How we’re ‘revolutionizing’ experiential learning

College of Professional Studies students have a firm grounding in experiential learning through capstone projects with corporate partnerships. Recently, we tried a new twist on the capstone experience.

Students from two master’s programs, Corporate and Organizational Communication and Nonprofit Management, collaborated on a multi-dimensional project for one sponsor  —  Fashion Revolution.

The challenge of expanding into the North American market

Fashion Revolution’s vision is “a global fashion industry that conserves and restores the environment and values people over growth and profit.” The organization, which has a presence in  Africa, Asia, Central America and the Caribbean, Europe, Oceania, and South America, wanted to to expand more aggressively into North America. This was a challenging project with several moving parts, multiple stakeholders, and a very tight timeframe.  How could our students make a positive impact within those constraints?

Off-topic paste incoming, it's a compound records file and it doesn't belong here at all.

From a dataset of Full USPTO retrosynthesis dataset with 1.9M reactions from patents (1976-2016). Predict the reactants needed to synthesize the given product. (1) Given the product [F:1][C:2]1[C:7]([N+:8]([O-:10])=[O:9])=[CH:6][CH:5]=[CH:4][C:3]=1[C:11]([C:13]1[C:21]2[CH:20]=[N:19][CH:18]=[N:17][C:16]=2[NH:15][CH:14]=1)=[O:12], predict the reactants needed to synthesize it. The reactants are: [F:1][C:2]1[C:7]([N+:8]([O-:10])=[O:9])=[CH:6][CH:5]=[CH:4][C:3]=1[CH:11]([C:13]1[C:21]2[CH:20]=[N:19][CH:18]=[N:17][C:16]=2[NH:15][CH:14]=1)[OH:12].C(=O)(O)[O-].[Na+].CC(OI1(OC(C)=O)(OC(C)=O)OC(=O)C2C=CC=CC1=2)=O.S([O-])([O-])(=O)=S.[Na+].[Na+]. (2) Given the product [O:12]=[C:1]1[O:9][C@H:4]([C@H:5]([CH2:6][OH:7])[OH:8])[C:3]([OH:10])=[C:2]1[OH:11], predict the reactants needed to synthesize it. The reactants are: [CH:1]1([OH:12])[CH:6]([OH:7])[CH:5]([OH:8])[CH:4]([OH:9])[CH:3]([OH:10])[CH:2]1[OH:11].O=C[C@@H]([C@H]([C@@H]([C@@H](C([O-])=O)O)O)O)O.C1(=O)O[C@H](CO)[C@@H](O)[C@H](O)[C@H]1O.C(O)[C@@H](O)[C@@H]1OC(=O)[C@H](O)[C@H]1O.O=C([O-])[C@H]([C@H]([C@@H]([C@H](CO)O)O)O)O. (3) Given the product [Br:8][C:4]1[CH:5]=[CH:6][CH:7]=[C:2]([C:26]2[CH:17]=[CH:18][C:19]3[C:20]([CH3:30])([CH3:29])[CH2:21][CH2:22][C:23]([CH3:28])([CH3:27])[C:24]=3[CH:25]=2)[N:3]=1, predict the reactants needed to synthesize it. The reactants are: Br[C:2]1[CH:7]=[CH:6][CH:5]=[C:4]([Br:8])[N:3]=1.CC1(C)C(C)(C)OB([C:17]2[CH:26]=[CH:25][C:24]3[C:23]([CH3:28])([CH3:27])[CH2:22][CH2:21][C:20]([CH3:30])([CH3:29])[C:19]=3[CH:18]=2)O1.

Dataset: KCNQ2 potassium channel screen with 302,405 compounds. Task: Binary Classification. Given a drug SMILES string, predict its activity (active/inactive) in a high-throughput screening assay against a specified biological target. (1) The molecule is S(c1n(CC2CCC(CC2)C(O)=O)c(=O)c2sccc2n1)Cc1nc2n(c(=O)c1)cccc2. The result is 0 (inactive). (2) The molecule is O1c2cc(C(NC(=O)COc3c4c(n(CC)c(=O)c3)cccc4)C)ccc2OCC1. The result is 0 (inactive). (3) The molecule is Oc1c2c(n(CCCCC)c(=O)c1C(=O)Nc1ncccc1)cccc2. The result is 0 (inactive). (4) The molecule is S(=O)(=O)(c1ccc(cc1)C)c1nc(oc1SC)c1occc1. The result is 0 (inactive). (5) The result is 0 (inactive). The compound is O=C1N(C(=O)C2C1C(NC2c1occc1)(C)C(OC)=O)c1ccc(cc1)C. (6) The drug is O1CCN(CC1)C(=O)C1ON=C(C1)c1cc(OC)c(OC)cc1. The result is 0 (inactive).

Deploying interdisciplinary teams

Through rich discussions and sharing of opportunities, a collaboration commenced between Kathleen Grevers, Fashion Revolution USA Education Director, Monica Borgida, Program Lead for Nonprofit Management, and Patty Goodman, Principal Instructor for Cross Cultural Communication. We fielded six cross-disciplinary teams with six defined “sub-projects.” The eight-week projects ranged from strategic planning to social media strategy.

Our graduate students developed a Student Ambassador Onboarding Plan, articulated communication objectives with Key Performance Indicators associated with organizational strategies and generated a Balanced Scorecard for the nonprofit organization.

Demonstrating agility and dealing with ambiguity

One of the challenging aspects of this endeavor was the coordination of all the stakeholders. This included students in three parallel capstone courses and organized into six teams, our Fashion Revolution contacts, and the faculty members. Although there were moments of uncertainty and ambiguity across the various communication networks, the students demonstrated their ability to be agile and their commitment to formulating realistic recommendations.

Here’s what one of our Fashion Revolution partners said after hearing the student team recommendations: “Again, thank you for your vision, insights, and research on this very important topic for our organization!”

Posted by Patty Goodman, Faculty

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